325 : Constantine holds the Council of Nicaea, primarily to establish the correct Christian doctrine for the relationship between Jesus and God. The Council of Nicaea declares that Jesus was both divine and human. It was also decided to restore Aelia Capitolina to Jerusalem.


337 : Constantine dies. The empire is divided among his sons, who agree to continue promoting Christianity.


362 : The Roman emperor, Julian, reverses the Hadrianic and Constantinian laws that suppressed the Jews. He supported polytheism, Hellenism, and state religion. He rejected Christianity. However, Julian gives Jerusalem back to the Jews and attempts to rebuild the Temple, in an attempt to invalidated Jesus’s claims.


381 : Roman emperor, Theodosius, convenes The second of 7 ecumenical councils, the First Council of Constantinople. The Council defined the role of the Holy Spirit, the third entity of the Divine Trinity. Theodosius reverses many of Julian’s laws and restores Christianity.


431 : The third of 7 ecumenical councils, the Council of Ephesus, is held, which creates a schism in Christendom, that is, the Christian World


451 : The fourth of 7 ecumenical councils, The Council of Chalcedon, declares that Jesus was “perfect in divinity and perfect in humanity”, that is, Jesus was a union of two natures.


518 : The Roman emperor, Justinian, spreads Christianity. But he suppresses the Jews and pagans


565 : Justinian dies. He is credited with expanding the Roman empire more than any other emperor, and for constructing the Hagia Sofia, which was said to rival the splendor of Solomon’s Temple


Islam is Born


610 : The Archangel Gabriel visits Muhammad and informs Muhammad that he is God’s Messenger and Prophet. Gabriel tells Muhammad what to write in the Koran. Gabriel reveals himself several more times in the future, and provides additional content for the Koran. Most of the Koran focuses on the Apocalypse, which appealed to his militant Arab followers.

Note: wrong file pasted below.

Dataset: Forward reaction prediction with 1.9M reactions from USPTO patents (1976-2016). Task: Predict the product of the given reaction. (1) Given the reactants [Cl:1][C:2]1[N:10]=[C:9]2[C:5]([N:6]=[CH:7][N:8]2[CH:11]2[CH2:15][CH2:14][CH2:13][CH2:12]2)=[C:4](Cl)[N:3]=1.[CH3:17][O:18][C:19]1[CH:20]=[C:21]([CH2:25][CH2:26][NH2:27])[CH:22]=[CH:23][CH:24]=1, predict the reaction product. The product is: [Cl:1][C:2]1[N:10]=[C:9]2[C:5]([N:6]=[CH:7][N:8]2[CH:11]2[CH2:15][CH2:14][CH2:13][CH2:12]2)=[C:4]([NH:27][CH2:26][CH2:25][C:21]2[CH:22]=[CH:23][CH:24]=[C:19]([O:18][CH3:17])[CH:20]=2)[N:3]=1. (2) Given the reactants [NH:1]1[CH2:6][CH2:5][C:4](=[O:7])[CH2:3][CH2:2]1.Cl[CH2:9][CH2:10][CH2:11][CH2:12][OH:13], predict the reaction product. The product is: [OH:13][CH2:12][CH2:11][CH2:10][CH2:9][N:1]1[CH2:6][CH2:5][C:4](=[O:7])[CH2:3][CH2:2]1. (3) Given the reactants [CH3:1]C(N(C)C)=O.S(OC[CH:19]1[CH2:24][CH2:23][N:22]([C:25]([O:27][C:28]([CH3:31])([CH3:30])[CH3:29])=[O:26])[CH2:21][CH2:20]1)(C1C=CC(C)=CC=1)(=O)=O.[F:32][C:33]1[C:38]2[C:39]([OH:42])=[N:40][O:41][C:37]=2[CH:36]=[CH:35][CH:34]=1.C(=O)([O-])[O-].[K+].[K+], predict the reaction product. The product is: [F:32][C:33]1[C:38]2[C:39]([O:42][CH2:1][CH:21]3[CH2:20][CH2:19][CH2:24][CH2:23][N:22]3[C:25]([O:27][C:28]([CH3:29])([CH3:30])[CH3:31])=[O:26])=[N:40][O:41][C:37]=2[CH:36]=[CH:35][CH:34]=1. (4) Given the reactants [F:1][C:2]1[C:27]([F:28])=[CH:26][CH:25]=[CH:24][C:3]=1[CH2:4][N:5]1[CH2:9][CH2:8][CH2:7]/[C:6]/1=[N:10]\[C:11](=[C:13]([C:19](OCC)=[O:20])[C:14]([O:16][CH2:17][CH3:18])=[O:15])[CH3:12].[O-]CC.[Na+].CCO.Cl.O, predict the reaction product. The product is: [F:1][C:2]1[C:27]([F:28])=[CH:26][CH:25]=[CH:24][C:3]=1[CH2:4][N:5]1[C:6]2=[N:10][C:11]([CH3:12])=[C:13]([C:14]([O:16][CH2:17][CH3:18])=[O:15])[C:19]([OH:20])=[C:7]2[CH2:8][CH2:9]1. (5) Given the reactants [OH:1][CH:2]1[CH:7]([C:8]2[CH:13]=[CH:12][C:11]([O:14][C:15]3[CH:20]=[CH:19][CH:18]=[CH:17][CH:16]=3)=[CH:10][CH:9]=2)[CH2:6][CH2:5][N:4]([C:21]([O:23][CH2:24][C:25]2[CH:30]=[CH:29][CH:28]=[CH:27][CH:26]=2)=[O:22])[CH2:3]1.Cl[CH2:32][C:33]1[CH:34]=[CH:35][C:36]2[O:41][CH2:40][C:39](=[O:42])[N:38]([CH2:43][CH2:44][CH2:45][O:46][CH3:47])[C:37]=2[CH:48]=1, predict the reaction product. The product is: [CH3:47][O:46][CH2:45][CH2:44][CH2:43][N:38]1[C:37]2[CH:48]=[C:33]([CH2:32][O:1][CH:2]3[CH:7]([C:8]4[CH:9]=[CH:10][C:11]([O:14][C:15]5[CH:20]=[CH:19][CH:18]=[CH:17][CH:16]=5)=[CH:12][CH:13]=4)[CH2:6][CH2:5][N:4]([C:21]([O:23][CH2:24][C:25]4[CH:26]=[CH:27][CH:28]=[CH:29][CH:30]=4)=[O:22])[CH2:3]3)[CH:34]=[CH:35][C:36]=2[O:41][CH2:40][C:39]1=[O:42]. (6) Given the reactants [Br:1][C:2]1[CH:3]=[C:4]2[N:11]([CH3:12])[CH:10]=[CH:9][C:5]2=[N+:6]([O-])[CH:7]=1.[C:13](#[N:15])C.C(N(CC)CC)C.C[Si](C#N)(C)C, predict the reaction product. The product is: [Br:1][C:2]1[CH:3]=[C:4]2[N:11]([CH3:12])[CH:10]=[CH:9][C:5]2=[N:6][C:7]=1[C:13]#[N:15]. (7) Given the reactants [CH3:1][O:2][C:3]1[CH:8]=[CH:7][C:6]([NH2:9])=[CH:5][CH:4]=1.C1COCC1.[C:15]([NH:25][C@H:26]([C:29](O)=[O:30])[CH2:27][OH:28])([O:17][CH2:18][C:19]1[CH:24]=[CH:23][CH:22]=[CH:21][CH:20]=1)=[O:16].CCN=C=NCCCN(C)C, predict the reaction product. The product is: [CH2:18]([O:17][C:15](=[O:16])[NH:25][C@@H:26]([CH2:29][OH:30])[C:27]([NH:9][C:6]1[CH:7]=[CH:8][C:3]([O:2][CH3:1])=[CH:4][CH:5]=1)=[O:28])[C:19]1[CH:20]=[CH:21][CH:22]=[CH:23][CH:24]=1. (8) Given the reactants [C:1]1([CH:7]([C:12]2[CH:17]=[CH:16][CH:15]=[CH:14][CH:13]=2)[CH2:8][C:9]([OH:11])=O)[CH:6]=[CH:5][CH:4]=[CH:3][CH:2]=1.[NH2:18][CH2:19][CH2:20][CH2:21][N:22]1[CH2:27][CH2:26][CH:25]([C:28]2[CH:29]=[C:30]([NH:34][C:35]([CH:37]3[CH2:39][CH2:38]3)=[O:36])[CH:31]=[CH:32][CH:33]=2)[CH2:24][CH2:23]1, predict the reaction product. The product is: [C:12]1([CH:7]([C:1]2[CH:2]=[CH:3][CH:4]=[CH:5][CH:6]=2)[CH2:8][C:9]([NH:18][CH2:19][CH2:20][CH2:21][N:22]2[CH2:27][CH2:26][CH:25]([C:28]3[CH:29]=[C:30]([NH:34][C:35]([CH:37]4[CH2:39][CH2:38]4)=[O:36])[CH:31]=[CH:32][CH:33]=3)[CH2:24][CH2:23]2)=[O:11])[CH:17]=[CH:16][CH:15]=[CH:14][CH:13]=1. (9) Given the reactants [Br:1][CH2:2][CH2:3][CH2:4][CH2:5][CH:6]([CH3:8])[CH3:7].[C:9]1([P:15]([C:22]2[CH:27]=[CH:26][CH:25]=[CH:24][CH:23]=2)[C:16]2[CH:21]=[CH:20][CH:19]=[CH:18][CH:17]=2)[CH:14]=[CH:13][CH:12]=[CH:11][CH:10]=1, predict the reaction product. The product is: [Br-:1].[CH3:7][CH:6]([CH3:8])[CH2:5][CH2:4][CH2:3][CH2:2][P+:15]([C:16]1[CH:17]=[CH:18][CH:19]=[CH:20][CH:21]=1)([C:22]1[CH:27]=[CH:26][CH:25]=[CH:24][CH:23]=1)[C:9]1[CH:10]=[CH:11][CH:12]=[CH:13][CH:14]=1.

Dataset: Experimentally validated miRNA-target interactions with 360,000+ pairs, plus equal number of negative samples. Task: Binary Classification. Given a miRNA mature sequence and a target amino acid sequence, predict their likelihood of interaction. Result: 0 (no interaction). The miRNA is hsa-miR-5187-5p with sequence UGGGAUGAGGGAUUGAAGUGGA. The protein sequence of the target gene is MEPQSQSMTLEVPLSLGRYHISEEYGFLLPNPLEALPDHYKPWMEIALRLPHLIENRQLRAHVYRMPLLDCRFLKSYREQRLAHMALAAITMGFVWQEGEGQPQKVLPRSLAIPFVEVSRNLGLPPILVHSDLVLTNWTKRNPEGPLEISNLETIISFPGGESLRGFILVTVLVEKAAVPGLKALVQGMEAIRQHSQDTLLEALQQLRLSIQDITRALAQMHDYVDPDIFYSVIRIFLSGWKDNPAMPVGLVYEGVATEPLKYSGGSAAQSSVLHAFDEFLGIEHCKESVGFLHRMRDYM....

Muhammad revered the Bible and its characters such as David, Solomon, Moses, and Jesus. He preached complete submission to God in exchange for salvation, and he practiced circumcision, fasting, and prayer, but unlike the Christians, he did not believe in the Trinity. Muhammad believed in the God of the Old Testament, but he did not believe in Jesus. He united the Arabian tribes, wrote the Koran, and established his own religion, Islam.


630 : The Roman emperor, Heraclius, persecutes the Jews and forcibly requires them to convert to Christianity. He also known as the first Crusader, because he returned the True Cross to Jerusalem. The True Cross is supposedly the fragments of the cross that Jesus was crucified on.


632 : Muhammad dies. After his death, the Umayyad caliphate is established. A caliphate is a territory under Islamic rule, and its ruler is known as a caliph.


637 : Muhammad’s close affidavit, Omar (aka Umar), conquers Mecca, including Jerusalem, which is mostly just ruins. He builds a mosque on the Temple Mount as a place to worship


644 : Omar dies


685 : Abd al-Malik becomes caliph of the Umayyad Caliphate. He uses his wealth to build the Dome of the Rock, which still stands today and is the centerpiece of Jerusalem. He also collated the Koran into its final form and finished the construction of the Al-Aqsa Mosque, which was started by Omar.


691(2) : The Dome of the Rock is completed. Inscriptions surround the Dome and reject the idea that Jesus was divine. The Byzantines despised The Dome of the Rock and the Islamic dominance that it represented. Today, the Dome defines Jerusalem and is a reminder of Islam’s popularity.


750 : The Abbasid Caliphate overthrows the Umayyad Caliphate, including Jerusalem. For the most part, they neglect Jerusalem, which means that the city is led into chaos


800 : Charles the Great (aka Charlemagne), a Frank, is crowned emperor of Rome by the pope


969 : The Fatimid Caliphate, which claimed descent from Muhammad’s daughter, Fatima, conquer Jerusalem. At this point, Jews, Christians, and Muslims live together almost peacefully in Jerusalem


1004 : The Fatimid caliph, Hakim, persecutes the Jews and Christians in Jerusalem. He kills them and bans their religious holidays


1033 : An earthquake wreaks destruction on Jerusalem


1099 : The Franks conquer Jerusalem in the First Crusade, which was organized by Pope Urban II in 1095. Urban wanted to restore the power of the Catholic Church, and remove Jerusalem from Islamic control. The Crusade was led by Godfrey of Bouillon, and Baldwin was named the first Latin King of Jerusalem. After the successful First Crusade, the Outremer (French for “overseas”) was established. The Outremer was 4 feudal states in the Mediterranean, including the Kingdom of Jerusalem. During the time period after the First Crusade, Usamah Bin Munqidh, who was a prolific contemporary writer, is our primary source of information.